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Annually, the Kittery School Department budget includes a section developed by the Technology Coordinator. In this budget, each school building has budget lines for repair, supplies, software and hardware. Title II-D funds are used to support professional development. In addition, grants from a local endowment, the Traip Trustees, support acquisition of software and hardware to enhance learning and teaching as well as other teacher initiatives.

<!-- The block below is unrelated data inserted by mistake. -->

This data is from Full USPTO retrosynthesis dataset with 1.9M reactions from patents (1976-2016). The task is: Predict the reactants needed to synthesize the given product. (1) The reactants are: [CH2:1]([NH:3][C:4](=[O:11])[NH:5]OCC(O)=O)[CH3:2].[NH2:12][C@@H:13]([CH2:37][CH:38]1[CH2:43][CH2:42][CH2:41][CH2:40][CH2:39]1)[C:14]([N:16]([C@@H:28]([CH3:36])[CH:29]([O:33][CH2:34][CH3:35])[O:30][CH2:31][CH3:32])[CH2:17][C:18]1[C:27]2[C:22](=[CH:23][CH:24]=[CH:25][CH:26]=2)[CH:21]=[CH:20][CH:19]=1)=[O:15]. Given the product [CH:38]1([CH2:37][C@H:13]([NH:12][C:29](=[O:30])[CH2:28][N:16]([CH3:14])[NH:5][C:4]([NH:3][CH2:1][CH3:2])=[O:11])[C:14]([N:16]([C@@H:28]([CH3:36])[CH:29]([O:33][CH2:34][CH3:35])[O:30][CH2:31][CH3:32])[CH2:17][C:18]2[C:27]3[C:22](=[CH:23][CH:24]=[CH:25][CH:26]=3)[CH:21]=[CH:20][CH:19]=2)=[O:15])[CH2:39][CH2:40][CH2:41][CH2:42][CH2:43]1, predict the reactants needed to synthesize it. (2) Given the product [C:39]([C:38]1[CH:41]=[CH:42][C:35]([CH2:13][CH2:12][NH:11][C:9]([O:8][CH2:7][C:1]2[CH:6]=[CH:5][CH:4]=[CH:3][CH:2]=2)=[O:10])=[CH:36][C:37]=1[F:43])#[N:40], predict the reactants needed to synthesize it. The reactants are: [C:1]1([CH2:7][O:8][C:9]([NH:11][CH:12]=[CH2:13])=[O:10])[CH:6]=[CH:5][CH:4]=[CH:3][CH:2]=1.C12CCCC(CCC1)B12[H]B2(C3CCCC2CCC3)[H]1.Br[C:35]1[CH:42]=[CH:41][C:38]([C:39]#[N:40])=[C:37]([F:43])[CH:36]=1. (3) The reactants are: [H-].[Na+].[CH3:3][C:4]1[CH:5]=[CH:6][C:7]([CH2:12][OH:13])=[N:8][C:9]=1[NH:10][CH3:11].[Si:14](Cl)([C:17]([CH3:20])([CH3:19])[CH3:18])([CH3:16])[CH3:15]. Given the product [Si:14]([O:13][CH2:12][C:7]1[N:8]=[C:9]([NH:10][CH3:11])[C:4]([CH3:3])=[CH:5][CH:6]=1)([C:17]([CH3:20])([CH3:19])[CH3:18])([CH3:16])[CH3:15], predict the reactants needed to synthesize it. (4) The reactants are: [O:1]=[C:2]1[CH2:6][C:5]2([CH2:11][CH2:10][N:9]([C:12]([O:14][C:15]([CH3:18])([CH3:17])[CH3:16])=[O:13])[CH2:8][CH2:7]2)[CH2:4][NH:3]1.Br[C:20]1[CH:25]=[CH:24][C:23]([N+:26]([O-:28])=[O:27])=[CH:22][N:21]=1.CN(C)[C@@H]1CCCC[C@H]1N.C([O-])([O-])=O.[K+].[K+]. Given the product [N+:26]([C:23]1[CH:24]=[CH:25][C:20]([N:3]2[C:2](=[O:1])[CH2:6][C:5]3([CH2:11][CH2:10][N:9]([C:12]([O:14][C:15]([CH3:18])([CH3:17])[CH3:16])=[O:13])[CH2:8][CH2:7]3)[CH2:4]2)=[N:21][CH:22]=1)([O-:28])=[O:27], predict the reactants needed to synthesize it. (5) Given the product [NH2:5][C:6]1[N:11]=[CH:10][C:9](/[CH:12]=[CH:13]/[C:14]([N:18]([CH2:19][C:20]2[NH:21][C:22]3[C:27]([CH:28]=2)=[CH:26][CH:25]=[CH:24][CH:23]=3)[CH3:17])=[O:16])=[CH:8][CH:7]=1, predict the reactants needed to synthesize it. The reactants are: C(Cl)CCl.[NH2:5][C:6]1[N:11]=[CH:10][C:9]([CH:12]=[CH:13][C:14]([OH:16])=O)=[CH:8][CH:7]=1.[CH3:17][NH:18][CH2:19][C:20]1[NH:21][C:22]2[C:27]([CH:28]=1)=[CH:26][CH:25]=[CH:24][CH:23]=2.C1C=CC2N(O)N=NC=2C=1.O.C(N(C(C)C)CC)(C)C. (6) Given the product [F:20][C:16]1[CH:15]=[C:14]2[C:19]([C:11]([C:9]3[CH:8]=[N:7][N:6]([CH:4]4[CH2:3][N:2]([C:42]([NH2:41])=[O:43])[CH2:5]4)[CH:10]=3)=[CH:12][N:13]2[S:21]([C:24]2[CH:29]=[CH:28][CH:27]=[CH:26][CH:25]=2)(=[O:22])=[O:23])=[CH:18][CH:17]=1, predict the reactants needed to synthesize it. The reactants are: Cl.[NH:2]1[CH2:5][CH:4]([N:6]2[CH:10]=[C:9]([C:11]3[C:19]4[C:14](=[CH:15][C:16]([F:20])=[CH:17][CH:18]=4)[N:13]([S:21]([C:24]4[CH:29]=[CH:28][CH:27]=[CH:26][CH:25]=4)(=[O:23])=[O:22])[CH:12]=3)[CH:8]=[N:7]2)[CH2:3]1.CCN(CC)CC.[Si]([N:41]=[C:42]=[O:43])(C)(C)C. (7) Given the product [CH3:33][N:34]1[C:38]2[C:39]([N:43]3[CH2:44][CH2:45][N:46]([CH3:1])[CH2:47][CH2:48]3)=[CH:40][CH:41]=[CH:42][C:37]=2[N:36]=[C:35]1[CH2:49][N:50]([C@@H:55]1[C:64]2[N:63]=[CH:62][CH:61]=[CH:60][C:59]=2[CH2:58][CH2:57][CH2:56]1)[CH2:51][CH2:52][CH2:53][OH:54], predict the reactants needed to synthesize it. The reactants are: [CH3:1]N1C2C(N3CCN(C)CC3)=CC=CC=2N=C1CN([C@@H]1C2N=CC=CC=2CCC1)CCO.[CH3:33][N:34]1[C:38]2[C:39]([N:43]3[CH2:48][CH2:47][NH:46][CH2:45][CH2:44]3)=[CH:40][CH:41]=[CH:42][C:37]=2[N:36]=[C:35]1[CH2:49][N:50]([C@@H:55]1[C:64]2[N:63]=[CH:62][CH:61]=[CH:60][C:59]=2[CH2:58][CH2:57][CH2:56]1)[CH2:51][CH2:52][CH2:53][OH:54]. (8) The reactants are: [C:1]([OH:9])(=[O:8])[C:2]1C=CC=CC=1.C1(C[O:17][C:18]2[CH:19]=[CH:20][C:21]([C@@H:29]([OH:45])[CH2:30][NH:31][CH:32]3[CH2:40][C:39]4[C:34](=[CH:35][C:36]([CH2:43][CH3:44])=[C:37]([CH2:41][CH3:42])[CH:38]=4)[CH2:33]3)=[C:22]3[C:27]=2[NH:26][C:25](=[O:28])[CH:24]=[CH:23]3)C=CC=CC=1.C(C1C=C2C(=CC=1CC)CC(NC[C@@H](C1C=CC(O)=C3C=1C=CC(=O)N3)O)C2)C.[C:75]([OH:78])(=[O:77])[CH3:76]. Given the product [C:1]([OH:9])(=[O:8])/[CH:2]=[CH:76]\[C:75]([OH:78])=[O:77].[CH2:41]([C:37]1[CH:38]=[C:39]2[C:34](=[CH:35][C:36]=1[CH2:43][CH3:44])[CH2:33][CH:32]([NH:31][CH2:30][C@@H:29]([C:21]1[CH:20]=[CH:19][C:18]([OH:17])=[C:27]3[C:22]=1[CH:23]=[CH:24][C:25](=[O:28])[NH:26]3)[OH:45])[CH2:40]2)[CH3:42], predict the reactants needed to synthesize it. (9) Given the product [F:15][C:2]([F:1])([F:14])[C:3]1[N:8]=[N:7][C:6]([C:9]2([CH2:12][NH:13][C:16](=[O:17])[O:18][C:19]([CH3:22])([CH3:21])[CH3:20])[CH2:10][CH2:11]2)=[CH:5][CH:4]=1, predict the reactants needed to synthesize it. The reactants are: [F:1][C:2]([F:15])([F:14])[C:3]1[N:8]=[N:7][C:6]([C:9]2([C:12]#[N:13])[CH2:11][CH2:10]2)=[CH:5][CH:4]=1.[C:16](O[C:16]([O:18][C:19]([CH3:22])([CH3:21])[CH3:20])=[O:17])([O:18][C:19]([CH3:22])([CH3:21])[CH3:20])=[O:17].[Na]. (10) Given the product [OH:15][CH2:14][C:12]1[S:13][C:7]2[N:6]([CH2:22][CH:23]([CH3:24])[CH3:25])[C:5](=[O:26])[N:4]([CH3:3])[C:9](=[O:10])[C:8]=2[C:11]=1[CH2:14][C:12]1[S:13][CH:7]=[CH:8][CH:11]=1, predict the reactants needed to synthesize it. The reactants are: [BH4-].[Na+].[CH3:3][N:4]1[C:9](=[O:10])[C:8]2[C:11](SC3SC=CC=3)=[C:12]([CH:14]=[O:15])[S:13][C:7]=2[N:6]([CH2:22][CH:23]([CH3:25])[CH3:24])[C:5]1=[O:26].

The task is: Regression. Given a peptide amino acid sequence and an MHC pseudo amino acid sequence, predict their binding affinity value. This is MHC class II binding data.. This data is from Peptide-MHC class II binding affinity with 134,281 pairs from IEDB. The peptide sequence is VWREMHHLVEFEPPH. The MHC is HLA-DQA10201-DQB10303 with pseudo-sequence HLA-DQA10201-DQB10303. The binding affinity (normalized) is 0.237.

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7. Integration of Technology with Curricula, Instruction and Assessment Describe how technology (including software and electronically delivered learning materials) will be integrated into curricula, instruction and assessment and include a timeline for this integration. All of the strategies discussed in Section 6 (above) will continue into the future. In addition, the district is seeking and plans to implement in 2007-2008 a data solution that enables us to warehouse, track and analyze our student assessment information. Technology supports curriculum, instruction and assessment. The district is engaged in curriculum mapping to develop a standards-based scope and sequence in each content area by coming to consensus about what we teach and why. Teachers use TechPaths software to do this complex work. In addition, the district recently adopted a computerized adaptive assessment program, the NorthWest Educational Association’s Measures of Academic Progress (NWEA MAP), to identify student needs and design targeted instruction for individuals and groups. In use as well is the computerized Scholastic Reading Inventory (SRI) to track reading progress. The Kittery Expectations for Technology Integration Guide provides a means for infusing technology into existing curriculum areas. This guide is broken down by grade level and aligns with the Maine Learning Results. Specific skills are listed along with examples and activities. This document needs to be updated to correlate with the new NETS (National Educational Technology Standards). Then all staff will use this document as a guide in infusing technology into existing curriculum areas. Homework, daily class activities, and information about teachers, teams, schools and the district are available electronically through teacher, team and school web sites. Web2School serves as our Student Information System and opens access to student grades and progress at Traip Academy through its Parent-Guardian module. FirstClass serves as the email client and is the standard for communicating and disseminating information. One yearly professional goal will be technology-specific. These goals will be evaluated by the building principal and help to move staff forward in the use of technology in their teaching practices and integrating into their curricula. Staff will be encouraged to share their activities at grade level meetings. All IEPs, budgets and purchase orders are submitted electronically for processing. Grade reporting is done through data management software grades 6-12 with many staff using electronic gradebooks at all levels to keep track of student progress.